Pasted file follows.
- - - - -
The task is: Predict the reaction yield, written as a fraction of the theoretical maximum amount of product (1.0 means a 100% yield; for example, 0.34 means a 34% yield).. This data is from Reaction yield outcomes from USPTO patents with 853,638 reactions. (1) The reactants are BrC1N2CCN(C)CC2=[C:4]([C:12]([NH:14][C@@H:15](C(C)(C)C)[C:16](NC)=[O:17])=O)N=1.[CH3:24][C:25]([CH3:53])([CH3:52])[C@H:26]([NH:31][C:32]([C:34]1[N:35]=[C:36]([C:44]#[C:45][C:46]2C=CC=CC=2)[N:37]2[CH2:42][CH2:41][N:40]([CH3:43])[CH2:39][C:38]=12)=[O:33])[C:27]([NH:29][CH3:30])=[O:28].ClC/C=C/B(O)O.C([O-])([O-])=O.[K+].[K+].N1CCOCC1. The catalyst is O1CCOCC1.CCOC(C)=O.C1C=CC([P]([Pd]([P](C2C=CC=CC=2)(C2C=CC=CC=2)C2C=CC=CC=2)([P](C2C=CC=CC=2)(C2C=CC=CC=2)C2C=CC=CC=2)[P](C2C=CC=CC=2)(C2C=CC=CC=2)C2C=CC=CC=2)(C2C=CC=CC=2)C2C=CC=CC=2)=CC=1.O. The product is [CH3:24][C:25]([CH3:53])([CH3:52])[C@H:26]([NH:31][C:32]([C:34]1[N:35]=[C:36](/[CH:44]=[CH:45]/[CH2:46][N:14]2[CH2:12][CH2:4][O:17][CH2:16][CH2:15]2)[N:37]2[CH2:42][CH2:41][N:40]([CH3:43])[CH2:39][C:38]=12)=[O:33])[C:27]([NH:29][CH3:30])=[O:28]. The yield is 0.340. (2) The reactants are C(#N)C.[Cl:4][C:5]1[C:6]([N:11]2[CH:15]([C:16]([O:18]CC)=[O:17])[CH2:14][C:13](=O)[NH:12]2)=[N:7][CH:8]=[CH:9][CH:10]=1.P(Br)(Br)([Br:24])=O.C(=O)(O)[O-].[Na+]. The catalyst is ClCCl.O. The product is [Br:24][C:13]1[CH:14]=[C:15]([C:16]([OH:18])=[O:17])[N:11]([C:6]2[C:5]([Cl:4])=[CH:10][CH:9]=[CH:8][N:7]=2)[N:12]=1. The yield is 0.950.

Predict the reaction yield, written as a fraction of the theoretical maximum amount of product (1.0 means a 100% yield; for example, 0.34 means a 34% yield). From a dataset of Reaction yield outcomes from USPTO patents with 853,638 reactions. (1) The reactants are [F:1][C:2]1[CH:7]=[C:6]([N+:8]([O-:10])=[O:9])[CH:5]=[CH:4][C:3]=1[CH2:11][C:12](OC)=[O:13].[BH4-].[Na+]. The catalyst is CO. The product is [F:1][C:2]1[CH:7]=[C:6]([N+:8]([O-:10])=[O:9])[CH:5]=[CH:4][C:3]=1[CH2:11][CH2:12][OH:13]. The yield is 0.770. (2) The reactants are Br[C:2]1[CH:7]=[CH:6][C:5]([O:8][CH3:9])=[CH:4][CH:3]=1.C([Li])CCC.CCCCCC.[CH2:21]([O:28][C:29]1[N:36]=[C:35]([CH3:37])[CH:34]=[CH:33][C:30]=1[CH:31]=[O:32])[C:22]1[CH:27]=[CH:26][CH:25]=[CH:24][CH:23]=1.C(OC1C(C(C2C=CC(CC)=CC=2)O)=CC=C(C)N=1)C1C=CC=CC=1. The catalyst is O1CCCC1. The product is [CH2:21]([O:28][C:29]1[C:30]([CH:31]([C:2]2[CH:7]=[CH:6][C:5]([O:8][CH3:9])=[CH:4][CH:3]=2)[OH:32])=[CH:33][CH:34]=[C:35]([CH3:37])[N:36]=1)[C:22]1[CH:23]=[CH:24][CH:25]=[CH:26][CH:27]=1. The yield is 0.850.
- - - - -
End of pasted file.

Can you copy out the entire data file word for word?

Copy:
The task is: Predict the reaction yield, written as a fraction of the theoretical maximum amount of product (1.0 means a 100% yield; for example, 0.34 means a 34% yield).. This data is from Reaction yield outcomes from USPTO patents with 853,638 reactions. (1) The reactants are BrC1N2CCN(C)CC2=[C:4]([C:12]([NH:14][C@@H:15](C(C)(C)C)[C:16](NC)=[O:17])=O)N=1.[CH3:24][C:25]([CH3:53])([CH3:52])[C@H:26]([NH:31][C:32]([C:34]1[N:35]=[C:36]([C:44]#[C:45][C:46]2C=CC=CC=2)[N:37]2[CH2:42][CH2:41][N:40]([CH3:43])[CH2:39][C:38]=12)=[O:33])[C:27]([NH:29][CH3:30])=[O:28].ClC/C=C/B(O)O.C([O-])([O-])=O.[K+].[K+].N1CCOCC1. The catalyst is O1CCOCC1.CCOC(C)=O.C1C=CC([P]([Pd]([P](C2C=CC=CC=2)(C2C=CC=CC=2)C2C=CC=CC=2)([P](C2C=CC=CC=2)(C2C=CC=CC=2)C2C=CC=CC=2)[P](C2C=CC=CC=2)(C2C=CC=CC=2)C2C=CC=CC=2)(C2C=CC=CC=2)C2C=CC=CC=2)=CC=1.O. The product is [CH3:24][C:25]([CH3:53])([CH3:52])[C@H:26]([NH:31][C:32]([C:34]1[N:35]=[C:36](/[CH:44]=[CH:45]/[CH2:46][N:14]2[CH2:12][CH2:4][O:17][CH2:16][CH2:15]2)[N:37]2[CH2:42][CH2:41][N:40]([CH3:43])[CH2:39][C:38]=12)=[O:33])[C:27]([NH:29][CH3:30])=[O:28]. The yield is 0.340. (2) The reactants are C(#N)C.[Cl:4][C:5]1[C:6]([N:11]2[CH:15]([C:16]([O:18]CC)=[O:17])[CH2:14][C:13](=O)[NH:12]2)=[N:7][CH:8]=[CH:9][CH:10]=1.P(Br)(Br)([Br:24])=O.C(=O)(O)[O-].[Na+]. The catalyst is ClCCl.O. The product is [Br:24][C:13]1[CH:14]=[C:15]([C:16]([OH:18])=[O:17])[N:11]([C:6]2[C:5]([Cl:4])=[CH:10][CH:9]=[CH:8][N:7]=2)[N:12]=1. The yield is 0.950.

Predict the reaction yield, written as a fraction of the theoretical maximum amount of product (1.0 means a 100% yield; for example, 0.34 means a 34% yield). From a dataset of Reaction yield outcomes from USPTO patents with 853,638 reactions. (1) The reactants are [F:1][C:2]1[CH:7]=[C:6]([N+:8]([O-:10])=[O:9])[CH:5]=[CH:4][C:3]=1[CH2:11][C:12](OC)=[O:13].[BH4-].[Na+]. The catalyst is CO. The product is [F:1][C:2]1[CH:7]=[C:6]([N+:8]([O-:10])=[O:9])[CH:5]=[CH:4][C:3]=1[CH2:11][CH2:12][OH:13]. The yield is 0.770. (2) The reactants are Br[C:2]1[CH:7]=[CH:6][C:5]([O:8][CH3:9])=[CH:4][CH:3]=1.C([Li])CCC.CCCCCC.[CH2:21]([O:28][C:29]1[N:36]=[C:35]([CH3:37])[CH:34]=[CH:33][C:30]=1[CH:31]=[O:32])[C:22]1[CH:27]=[CH:26][CH:25]=[CH:24][CH:23]=1.C(OC1C(C(C2C=CC(CC)=CC=2)O)=CC=C(C)N=1)C1C=CC=CC=1. The catalyst is O1CCCC1. The product is [CH2:21]([O:28][C:29]1[C:30]([CH:31]([C:2]2[CH:7]=[CH:6][C:5]([O:8][CH3:9])=[CH:4][CH:3]=2)[OH:32])=[CH:33][CH:34]=[C:35]([CH3:37])[N:36]=1)[C:22]1[CH:23]=[CH:24][CH:25]=[CH:26][CH:27]=1. The yield is 0.850.